In “Living History,” Hillary Rodham Clinton says she had no idea Vincent Foster, whom she describes as her “best friend,” was seriously depressed before he was found dead of a gunshot wound in Fort Marcy Park July 20, 1993.
“I will go to my grave wishing I had spent more time with him and had somehow seen the signs of his despair,” she writes. “But he was a very private person, and nobody – not his wife, Lisa, or his closest colleagues, or his sister Sheila, with whom he had always been close – had any idea of the depth of his depression.”
Maybe that’s because he wasn’t depressed. Maybe that’s because he didn’t, despite Hillary’s insistence, commit suicide.
I know just talking about such matters brings the risk of ridicule. That doesn’t bother me. I deal in the realm of facts – and the facts, after 10 years, just don’t add up to a suicide by Vincent Foster.
The latest news on this front came last week – only in WorldNetDaily, of course.
Recordings of Miquel Rodriguez, the assistant U.S. attorney appointed by Kenneth Starr to investigate Vincent Foster’s death, show he doesn’t believe the official story of a suicide in the park. They reveal he was threatened to short-circuit the probe and was essentially forced to resign to make way for a cover-up. They indicate there never really was an independent investigation into this mysterious death.
This is a story I’ve been relentlessly trying to tell for a decade and I’m not going to stop now. But there’s a virtual media blackout elsewhere. Rodriguez claims to have talked to as many as 100 reporters over the years about the anomalies of the case. He says he spent many hours with a reporter from the New York Times. But nothing was ever published or broadcast. The story has been systematically spiked.
“This whole notion of (Special Counsel Robert Fiske and Starr) doing an honest investigation is laughable,” Rodriguez says, according to the tape.
The accepted verdict, that Vince Foster killed himself at Fort Marcy Park near Washington, was predetermined by a “higher authority” at the start of the investigation, asserts Rodriguez. He also says the White House was notified about the death even before paramedics reached the scene.
“All I know is that things did not happen the way Fiske says that they happened, and the reports don’t support what Fiske said,” Rodriguez stated. “There is nothing consistent with [Foster] committing that kind of violent act at all.”
The recording was produced by Patrick Knowlton – a witness in the case whose court-ordered appendix to Starr’s Foster report alleged a cover-up – and his attorney John Clarke.
Starr hired Rodriguez in October 1994 to lead the grand jury investigation into Foster’s death but he resigned the next spring out of frustration.
“I was told what the result was going to be from the get-go,” Rodriguez said. “This is all so much nonsense; I knew the result before the investigation began, that’s why I left. I don’t do investigations to justify a result.”
Rodriguez said his supervisor, Mark Touhey, who headed Starr’s Washington office at the time, squelched his efforts to issue subpoenas and call witnesses.
“My office was searched by him,” he said of Touhey. “I know what he’s capable of doing, and that includes throwing a tantrum and throwing chairs.”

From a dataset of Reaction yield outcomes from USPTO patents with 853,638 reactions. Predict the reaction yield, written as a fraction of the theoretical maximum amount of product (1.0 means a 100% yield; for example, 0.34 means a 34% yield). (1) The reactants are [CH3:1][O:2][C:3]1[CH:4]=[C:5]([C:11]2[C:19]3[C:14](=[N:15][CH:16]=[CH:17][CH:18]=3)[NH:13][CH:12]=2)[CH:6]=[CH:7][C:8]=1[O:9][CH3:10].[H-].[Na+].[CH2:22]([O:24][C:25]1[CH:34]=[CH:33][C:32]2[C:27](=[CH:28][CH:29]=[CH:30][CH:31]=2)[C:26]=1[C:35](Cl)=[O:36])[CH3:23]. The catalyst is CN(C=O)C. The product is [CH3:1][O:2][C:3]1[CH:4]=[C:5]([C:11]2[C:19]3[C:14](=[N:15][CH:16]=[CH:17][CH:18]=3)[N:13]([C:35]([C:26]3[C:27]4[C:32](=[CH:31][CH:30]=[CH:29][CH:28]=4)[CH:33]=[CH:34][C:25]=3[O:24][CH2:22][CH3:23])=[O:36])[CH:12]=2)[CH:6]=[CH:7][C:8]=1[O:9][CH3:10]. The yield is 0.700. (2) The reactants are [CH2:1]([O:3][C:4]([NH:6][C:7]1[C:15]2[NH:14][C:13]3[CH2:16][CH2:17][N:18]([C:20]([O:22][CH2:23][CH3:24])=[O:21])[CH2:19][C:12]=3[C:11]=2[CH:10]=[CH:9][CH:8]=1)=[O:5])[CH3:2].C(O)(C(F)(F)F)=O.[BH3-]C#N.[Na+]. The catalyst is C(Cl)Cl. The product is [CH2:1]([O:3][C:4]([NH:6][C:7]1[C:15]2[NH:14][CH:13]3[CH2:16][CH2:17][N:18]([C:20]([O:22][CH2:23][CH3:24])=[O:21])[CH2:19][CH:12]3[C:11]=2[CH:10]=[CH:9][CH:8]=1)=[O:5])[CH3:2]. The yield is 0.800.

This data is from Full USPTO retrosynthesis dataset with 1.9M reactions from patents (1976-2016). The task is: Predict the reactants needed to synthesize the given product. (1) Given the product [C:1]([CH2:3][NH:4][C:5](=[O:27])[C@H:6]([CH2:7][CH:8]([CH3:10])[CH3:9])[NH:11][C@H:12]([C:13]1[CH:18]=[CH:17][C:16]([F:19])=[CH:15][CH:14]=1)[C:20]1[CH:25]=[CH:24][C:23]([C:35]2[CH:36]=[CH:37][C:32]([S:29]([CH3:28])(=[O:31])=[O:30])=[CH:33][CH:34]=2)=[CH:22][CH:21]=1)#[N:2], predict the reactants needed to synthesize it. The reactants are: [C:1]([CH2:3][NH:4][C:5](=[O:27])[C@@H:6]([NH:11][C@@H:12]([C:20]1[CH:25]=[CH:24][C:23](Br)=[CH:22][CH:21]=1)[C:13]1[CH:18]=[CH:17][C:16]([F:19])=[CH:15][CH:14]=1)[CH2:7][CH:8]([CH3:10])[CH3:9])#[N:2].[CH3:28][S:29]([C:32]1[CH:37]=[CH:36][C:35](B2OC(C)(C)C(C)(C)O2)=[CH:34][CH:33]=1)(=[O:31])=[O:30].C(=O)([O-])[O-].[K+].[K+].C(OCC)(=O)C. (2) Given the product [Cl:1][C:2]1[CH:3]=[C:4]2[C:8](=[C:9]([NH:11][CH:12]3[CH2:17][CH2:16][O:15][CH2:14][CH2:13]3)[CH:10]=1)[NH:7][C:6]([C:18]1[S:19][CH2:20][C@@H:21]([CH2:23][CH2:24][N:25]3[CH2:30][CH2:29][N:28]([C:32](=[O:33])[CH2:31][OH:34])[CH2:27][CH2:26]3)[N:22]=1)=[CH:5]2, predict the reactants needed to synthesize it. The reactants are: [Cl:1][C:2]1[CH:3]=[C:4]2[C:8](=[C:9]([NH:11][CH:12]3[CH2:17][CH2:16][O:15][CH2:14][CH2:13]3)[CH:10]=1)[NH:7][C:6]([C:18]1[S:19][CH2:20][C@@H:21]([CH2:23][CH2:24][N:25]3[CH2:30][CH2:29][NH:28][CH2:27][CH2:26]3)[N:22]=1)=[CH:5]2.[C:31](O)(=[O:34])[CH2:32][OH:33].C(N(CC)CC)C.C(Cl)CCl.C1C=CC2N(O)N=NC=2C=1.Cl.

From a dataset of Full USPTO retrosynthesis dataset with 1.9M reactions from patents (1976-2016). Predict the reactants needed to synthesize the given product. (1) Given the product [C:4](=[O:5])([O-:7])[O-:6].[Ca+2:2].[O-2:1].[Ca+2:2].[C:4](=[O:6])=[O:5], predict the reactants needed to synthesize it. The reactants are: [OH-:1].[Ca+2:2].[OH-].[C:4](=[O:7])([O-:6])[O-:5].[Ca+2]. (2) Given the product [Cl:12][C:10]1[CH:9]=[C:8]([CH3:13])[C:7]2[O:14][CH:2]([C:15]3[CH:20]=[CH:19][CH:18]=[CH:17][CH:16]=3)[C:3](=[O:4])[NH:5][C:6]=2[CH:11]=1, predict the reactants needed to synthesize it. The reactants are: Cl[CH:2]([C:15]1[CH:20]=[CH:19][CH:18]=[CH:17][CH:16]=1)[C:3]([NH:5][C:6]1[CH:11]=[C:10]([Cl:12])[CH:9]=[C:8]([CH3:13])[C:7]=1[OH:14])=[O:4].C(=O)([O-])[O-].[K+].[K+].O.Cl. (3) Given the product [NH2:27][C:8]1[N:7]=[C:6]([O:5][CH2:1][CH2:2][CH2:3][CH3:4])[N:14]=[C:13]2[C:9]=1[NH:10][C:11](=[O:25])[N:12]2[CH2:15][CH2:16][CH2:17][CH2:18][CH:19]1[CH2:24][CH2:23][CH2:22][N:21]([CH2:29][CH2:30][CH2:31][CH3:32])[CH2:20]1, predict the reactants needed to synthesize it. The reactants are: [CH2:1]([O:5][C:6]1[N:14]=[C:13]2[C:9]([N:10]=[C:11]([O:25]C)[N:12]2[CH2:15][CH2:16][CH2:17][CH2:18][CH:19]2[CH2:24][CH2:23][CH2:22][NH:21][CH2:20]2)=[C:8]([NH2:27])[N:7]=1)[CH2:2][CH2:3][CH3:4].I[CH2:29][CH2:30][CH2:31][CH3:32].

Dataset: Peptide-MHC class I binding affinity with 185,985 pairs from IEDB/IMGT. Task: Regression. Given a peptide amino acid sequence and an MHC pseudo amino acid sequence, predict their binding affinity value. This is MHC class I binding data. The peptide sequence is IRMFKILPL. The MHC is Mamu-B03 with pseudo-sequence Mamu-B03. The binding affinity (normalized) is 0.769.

Like Knowlton, Rodriguez claims the FBI threatened him, not only targeting his career reputation, but his “personal well being.”
“The FBI told me back off, back down,” Rodriguez said. “I have been communicated with again and been told to be careful where I tread.”
When Rodriguez began probing Foster’s death, he followed the standard rule that a violent, unattended death is treated as a homicide until evidence rules it out. He discovered, however, U.S. Park Police had ruled it a suicide from the start despite the determination of experienced paramedics on the scene who reported it as a homicide.
Rodriguez also notes a paramedic who arrived on the scene testified he found an automatic pistol in Foster’s hand, in contrast to later reports of a 1913 Colt revolver.
The official conclusion was that Foster shot the pistol through his mouth, but Rodriguez points out both paramedics observed a wound on his neck.
One paramedic stuck with his original observation, despite the FBI’s attempt to “shake him,” Rodriquez said.
The other was confused by the FBI, he said, “and kept saying what he saw, but they kept writing it a different way.”
“I saw pictures that clearly indicate that there is trauma on the neck,” Rodriguez said. “I believe it’s a puncture wound to the neck.”
How could such a conspiracy be kept quiet for all these years? Rodriguez has some thoughts on that, too.
“Everyone makes a very big mistake when they believe a lot of people are necessary to orchestrate some results,” he said. “All people need to know is what their job is, not why – be a good soldier, carry out the orders. There are a lot of people, starting at the very night the body was investigated, all the way down the line … told to do certain things” who “don’t necessarily know the big picture,” he said.
Only a couple of people are all that is needed to “control the central figures in the investigation,” he said.
Rodriguez said it is very misleading to say there were several investigations done.
“In fact, all of the investigations were done by the same people, the FBI.”
So, all these years later, we’re still asking the same question: What happened to Vincent Foster?